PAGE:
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It's perhaps an indication of my waning interest in the series that Impressions was the first Angel novel I'd read in seven months. Unfortunately, it didn't really inspire me to kick-start my reading of the range.

Impressions opens with a young Tuingas demon accidentally releasing a powerful Warrior Stone from the pocket universe in which the race normally lives. Containing all the emotions felt by the warrior who wore it, the stone ends up in Los Angeles where it starts to drive the city's demon population slowly mad. Before too long, even Angel is starting to feel its effects while even Caritas isn't immune to its power.

Of course, the stone isn't the only problem that Angel Investigations have to deal with, as there's also a caped crusader attempting to help Los Angeles' needy. His name: Angel. But this imposter only helps to make those who need the real Angel's help even more distrustful.

Despite the cover, the whole Angel Investigations crew are present and correct, although Fred doesn't really do that much. And, unlike some other authors, Doranna Durgin doesn't fall back on using Wolfram & Hart as a threat to Angel Investigations, instead relying on the AI team, Lorne and the novel's original characters.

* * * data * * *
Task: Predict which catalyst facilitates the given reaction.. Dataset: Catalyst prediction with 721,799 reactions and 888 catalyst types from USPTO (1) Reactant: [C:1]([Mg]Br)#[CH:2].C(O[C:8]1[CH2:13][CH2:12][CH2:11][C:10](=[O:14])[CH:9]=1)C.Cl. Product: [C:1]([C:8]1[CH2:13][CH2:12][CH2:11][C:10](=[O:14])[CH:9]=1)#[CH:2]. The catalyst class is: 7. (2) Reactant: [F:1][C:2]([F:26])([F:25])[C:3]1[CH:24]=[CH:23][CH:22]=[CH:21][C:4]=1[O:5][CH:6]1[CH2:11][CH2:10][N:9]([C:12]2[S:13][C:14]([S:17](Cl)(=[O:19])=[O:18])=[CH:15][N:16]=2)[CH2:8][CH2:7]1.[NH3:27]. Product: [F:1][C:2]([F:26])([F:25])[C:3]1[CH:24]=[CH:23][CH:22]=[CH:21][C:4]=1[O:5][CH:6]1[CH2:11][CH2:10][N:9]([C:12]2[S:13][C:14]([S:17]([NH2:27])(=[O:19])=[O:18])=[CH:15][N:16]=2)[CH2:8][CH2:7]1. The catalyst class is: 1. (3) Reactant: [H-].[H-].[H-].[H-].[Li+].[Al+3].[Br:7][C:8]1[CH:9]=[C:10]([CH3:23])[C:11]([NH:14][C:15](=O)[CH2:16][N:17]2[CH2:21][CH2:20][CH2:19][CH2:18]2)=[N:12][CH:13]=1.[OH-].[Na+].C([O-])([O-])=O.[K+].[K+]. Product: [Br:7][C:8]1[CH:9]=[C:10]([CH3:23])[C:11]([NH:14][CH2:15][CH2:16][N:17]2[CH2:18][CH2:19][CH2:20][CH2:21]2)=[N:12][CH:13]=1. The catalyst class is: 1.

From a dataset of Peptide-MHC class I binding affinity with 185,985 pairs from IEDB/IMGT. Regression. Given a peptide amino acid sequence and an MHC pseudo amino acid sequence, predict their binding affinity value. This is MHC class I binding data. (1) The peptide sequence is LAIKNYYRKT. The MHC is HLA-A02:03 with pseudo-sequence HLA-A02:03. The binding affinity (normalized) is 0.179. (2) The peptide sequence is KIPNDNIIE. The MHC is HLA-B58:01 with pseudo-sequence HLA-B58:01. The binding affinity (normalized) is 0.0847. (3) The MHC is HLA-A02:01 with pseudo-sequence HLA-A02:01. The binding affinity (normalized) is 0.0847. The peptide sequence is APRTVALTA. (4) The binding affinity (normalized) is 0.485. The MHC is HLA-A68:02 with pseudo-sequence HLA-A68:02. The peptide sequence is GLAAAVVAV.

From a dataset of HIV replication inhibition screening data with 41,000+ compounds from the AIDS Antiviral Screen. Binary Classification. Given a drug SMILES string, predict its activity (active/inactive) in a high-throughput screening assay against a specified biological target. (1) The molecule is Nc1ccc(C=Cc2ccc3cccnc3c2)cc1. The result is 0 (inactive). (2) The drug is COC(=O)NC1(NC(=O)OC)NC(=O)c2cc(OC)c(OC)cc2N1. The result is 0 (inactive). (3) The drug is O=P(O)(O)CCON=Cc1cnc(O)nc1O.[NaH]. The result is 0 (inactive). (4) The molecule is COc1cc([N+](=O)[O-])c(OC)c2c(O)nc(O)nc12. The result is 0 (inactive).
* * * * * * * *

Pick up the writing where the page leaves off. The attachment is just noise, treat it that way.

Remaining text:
One of my perennial problems with the Angel novels is how they fit into the television series' continuity, and Impressions seemed a bit of a puzzle on this score.

The "historian's note" bit tells us that the novel takes place during season three. Fair enough, although Pocket Books choice of a long-haired Cordy on the cover despite numerous references to her short hair throughout the text is a bit of a cock-up.

However, Cordy having short hair surely places the story later in season 3 than certain other continuity references - notably Fred's reluctance to leave her room and the complete absence of Connor. I know I seem to moan about this with every Angel novel, but what's the point of spinning novels off a series like Angel when you don't use one of the series' strengths - the fact that its characters do change and develop over time.

Impressions was an okay read, but not one I every really felt I got into. If one benchmark about a novel is how well you remember it afterwards, then it's decidedly average - not bad enough that I remembered really hating it, but certainly not good enough that much of it stuck in my memory. You could almost say that it didn't make much of an impression on me (sorry). back to the top





RATING: 6/10